February 17, 2022
Hey, hey, it’s National Condom Week! From February 14th through the 21st, we celebrate the amazing condom, which is the only form of contraception that prevents both unintended pregnancies and sexually transmitted infections (STIs).
What do you know about the history of condoms? Where did they first show up? What materials have been used to make them? And why do they matter so much?
A Condom for Everyone
These days, there are a range of condoms available, including both internal and external. Internal (sometimes called “female,” although they are not just for people who identify as female) condoms can be inserted into the vagina or anus. External (sometimes called “male” although they are not just for those who identify as male) condoms fit over the penis.
Condoms today are frequently made of latex (a type of rubber). For those who have a latex allergy, there are condoms made of plastic materials like polyurethane, polyisoprene or nitrile. Some condoms are made of lambskin (more on that later), although these do not protect against STIs, just pregnancy. Condoms today can glow in the dark, come in various shades of the rainbow and—for oral sex—come in different flavors. Experiment to find out what you like!
Condoms have been around in one way or another for centuries. Some have said that condoms are depicted in French cave drawings from 11,000 B.C.!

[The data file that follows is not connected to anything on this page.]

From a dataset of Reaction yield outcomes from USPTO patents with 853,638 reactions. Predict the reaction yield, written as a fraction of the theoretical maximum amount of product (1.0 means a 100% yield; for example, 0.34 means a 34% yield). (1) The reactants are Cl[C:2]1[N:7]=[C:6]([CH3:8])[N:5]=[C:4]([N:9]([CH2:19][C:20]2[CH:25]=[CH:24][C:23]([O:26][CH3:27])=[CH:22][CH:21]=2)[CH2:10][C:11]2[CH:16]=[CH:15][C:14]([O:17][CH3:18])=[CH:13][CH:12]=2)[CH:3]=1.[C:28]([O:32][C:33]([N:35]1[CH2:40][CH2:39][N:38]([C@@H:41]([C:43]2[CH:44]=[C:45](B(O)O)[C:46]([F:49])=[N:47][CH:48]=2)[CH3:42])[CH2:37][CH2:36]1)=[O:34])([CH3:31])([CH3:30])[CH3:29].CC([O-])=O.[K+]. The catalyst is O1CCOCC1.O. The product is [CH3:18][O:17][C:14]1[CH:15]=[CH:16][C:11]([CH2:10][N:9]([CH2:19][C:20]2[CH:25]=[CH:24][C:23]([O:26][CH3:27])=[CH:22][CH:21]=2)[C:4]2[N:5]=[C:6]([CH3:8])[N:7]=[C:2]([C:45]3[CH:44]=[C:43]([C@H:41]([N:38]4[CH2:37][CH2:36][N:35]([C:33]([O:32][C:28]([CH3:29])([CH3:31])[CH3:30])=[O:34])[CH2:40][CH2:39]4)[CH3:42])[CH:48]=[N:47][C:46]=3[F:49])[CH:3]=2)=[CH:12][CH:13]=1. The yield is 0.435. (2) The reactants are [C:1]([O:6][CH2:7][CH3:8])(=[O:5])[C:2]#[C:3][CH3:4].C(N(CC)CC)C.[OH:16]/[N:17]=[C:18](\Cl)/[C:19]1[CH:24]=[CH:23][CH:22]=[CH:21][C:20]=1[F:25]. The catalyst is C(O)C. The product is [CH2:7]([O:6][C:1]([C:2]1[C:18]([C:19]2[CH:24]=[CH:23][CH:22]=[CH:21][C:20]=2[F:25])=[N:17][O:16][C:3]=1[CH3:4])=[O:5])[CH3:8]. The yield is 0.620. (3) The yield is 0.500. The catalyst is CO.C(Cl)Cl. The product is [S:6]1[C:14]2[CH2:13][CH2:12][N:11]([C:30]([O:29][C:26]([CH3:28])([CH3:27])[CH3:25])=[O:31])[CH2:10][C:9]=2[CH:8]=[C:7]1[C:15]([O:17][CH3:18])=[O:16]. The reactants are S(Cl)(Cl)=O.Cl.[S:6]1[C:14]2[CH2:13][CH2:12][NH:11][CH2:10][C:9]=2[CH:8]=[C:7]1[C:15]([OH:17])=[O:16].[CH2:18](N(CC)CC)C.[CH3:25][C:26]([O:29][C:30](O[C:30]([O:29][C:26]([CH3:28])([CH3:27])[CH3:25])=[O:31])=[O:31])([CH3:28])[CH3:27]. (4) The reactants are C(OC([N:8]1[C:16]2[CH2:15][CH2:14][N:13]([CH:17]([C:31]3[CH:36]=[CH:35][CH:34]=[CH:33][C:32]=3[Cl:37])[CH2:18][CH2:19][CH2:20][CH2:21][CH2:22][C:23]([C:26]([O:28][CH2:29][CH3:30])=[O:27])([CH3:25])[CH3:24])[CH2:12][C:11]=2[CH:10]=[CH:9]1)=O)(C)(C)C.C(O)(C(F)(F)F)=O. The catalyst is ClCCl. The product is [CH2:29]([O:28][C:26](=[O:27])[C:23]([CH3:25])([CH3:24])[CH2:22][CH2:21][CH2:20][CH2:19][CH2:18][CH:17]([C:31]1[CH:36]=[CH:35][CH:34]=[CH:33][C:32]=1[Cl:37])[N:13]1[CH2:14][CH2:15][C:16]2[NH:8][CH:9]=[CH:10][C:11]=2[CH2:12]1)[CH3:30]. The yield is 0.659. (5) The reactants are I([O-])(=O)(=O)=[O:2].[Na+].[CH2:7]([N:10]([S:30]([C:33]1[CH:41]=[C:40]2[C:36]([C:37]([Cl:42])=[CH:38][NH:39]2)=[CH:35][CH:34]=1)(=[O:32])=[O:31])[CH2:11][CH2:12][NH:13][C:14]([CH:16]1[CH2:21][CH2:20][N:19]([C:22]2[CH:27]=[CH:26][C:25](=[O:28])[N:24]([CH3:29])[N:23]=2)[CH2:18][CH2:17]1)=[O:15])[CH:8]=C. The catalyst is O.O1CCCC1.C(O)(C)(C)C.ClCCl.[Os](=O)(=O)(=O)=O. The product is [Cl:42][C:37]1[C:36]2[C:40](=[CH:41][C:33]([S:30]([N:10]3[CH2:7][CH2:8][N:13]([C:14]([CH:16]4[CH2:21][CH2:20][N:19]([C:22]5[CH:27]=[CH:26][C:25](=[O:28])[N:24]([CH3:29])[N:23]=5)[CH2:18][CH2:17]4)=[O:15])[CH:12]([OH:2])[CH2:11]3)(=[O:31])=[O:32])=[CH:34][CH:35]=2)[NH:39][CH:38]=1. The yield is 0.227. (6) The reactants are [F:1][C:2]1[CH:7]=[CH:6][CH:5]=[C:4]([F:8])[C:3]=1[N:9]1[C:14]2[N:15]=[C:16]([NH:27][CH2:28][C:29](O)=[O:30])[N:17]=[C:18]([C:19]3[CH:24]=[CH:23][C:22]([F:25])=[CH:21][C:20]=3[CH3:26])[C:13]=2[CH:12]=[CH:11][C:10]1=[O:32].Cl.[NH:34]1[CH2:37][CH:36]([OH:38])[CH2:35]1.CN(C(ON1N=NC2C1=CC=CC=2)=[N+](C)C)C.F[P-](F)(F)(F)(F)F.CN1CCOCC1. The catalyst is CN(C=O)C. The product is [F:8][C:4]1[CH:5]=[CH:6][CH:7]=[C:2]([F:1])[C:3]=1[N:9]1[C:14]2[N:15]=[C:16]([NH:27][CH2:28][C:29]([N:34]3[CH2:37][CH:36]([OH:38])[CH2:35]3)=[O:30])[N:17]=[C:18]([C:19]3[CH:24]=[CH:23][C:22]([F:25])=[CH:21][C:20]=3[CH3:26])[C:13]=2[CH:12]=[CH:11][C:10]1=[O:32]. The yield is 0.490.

As mentioned above, condoms are now commonly made out of latex. Latex condoms were first available in the 1920s. Before that, condoms made of thicker rubber showed up in the 1850s. Earlier than that? People proved how creative they could be with what was accessible to them!
For instance, according to Greek mythology, King Minos of Crete—whose semen was said to contain serpents and scorpions—used what we would now call an internal condom, but made of a goat’s bladder.
It turns out lots of materials have been used to make condoms. In addition to the intestines of various animals, condoms have been made from oiled silk paper, linen, thin leather, tortoise shell and animal horns. This may make you feel even more appreciative of latex!
External condoms are 98% effective at preventing pregnancy when used perfectly. But due to human error, they are usually 85% effective. Aim for perfect use by knowing the ins and outs of condom usage, whether you’re having vaginal, anal or oral sex. Check out this guide for important tips.
Condoms are available in drugstores, supermarkets and online. You can also often find them for low or no cost at health clinics. Use our clinic finder to find a health clinic near you.
In honor of those who spent years adapting and perfecting them to what they are today, celebrate condoms!
Photo by Reproductive Health Supplies Coalition